What’s it: Economic actors refer to the participants in economic activities in an economy. They use productive resources and interact with each other with their respective motives and compensation, involving the flow of goods and income. Synonym market participants are economic agents.
Broadly speaking, economic actors consist of individuals, businesses, and governments. In the general literature, economists assume they act rationally by maximizing their own self-interest. For example, the individual will maximize satisfaction (utility) in consuming goods and services. Likewise, businesses try to maximize profits in producing goods and services.
Three economic actors
We group economic actors into the following three categories:
- Household sector
- Business sector
- Government sector
In an open economy, economic activity also involves the external sector. It represents economic actors abroad, which interact with domestic economic actors through international trade and capital flows. However, if we break down its components again, the external sector also consists of the three economic actors mentioned above.
Furthermore, transactions between these sectors involve exchanging goods and services and money as a means of payment. Economists describe the flow of goods and income into a diagram that we call a circular flow diagram.
Apart from the three sectors, several authors added the voluntary sector. Different from the business sector, this sector is neither profit-oriented nor dependent on the government sector. Sometimes we refer to it as the third sector, the community sector, or the non-profit sector. Examples of the voluntary sector are charities, communities, cooperatives, foundations, advocacy groups, and social welfare organizations.
Furthermore, if you dissect economic actors in more detail, you will likely find a wide variety of actors, including:
- Household: lower class, middle class, and upper class
- Company: commercial enterprises, unincorporated businesses, social enterprises
- Public service organizations: educational, health care, utility institutions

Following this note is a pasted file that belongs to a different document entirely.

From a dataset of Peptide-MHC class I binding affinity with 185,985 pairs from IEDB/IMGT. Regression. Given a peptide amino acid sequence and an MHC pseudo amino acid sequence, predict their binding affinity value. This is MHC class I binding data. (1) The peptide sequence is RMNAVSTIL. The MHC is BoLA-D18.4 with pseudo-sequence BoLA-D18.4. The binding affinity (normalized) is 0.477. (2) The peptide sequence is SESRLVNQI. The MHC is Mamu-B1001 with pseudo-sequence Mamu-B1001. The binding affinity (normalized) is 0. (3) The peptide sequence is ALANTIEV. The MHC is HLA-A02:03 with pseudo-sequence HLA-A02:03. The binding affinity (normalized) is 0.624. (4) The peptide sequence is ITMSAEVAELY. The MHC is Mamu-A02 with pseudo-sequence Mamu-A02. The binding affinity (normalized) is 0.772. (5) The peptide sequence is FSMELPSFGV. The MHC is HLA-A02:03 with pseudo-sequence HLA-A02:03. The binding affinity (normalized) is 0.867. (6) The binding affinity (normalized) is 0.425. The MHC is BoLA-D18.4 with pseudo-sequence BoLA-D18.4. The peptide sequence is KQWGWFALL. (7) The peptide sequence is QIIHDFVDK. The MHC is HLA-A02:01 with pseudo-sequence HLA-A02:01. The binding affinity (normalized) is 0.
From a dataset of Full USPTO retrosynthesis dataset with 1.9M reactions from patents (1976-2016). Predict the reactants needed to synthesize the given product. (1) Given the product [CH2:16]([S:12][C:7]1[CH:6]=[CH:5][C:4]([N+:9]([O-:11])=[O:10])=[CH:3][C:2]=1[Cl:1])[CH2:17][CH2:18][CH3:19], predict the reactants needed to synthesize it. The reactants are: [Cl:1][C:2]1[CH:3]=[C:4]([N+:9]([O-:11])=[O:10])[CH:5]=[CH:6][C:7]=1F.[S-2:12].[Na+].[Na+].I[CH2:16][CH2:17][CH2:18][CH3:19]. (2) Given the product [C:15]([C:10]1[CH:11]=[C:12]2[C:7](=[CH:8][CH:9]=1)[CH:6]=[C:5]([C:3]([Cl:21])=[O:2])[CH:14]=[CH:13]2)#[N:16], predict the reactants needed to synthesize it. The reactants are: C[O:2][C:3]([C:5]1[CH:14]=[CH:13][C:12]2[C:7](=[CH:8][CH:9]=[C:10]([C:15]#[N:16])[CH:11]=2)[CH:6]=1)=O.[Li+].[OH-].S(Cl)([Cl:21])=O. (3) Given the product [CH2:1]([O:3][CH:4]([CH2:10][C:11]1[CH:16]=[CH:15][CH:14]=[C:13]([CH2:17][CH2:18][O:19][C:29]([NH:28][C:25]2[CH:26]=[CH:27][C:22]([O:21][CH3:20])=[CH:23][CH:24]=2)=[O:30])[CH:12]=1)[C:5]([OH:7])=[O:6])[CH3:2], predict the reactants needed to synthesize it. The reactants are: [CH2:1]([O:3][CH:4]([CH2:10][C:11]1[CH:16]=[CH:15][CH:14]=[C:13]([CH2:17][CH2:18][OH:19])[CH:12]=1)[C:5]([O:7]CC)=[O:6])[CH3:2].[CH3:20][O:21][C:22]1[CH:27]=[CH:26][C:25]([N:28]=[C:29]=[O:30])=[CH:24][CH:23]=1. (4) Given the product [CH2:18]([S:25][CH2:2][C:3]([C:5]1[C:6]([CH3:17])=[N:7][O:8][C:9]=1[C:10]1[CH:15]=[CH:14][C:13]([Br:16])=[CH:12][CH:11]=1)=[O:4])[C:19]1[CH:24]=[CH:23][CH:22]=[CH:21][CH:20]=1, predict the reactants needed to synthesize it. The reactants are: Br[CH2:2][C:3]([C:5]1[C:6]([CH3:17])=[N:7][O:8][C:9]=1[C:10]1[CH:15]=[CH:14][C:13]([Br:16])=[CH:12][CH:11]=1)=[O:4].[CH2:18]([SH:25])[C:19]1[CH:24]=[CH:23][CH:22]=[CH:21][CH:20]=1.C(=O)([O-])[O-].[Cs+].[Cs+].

- Political bodies: parliaments, central and local governments, international organizations, and government agencies.
- Financial institutions: central banks, financial services authorities, commercial banks, pension funds, stock exchanges, and insurance companies
- Legal institutions: courts and law firms.
- Educational and cultural institutions: universities, R&D organizations, and arts institutions.
- Local community: a community of professions, hobbies, and interests.
- Civil society organizations: non-governmental organizations, ranging from the environment, human rights to culture
- Professional associations: trade unions, business associations, and chambers of commerce.
The household sector consists of individuals. They are the owners of various factors of production available in the economy. They may be workers, landowners, or entrepreneurs.
In the factor market, the household sector offers firms a factor of production. In return, they receive a variety of incomes, including:
- Wages for labor
- Rent for used land
- Profit for entrepreneurship
- Interest for capital
Another source of income is transfer payments from the government, such as pension benefits and unemployment benefits.
Households use that income for consumption or for saving. Before allocating to the two, they must pay taxes. The income remaining after paying taxes is called disposable income.
Households use disposable income to buy several products. They buy it from the business sector in the product market. Products fall into three main categories of durable goods, non-perishable goods, and services.
Households also save some of their disposable income to accumulate wealth. They place it into real assets such as property or financial assets such as time deposits, stocks, mutual funds, and bonds.
Households as rational economic actors
Economists assume the household sector is rational in making economic decisions. They will try to maximize satisfaction (utility) from the consumption of goods and services.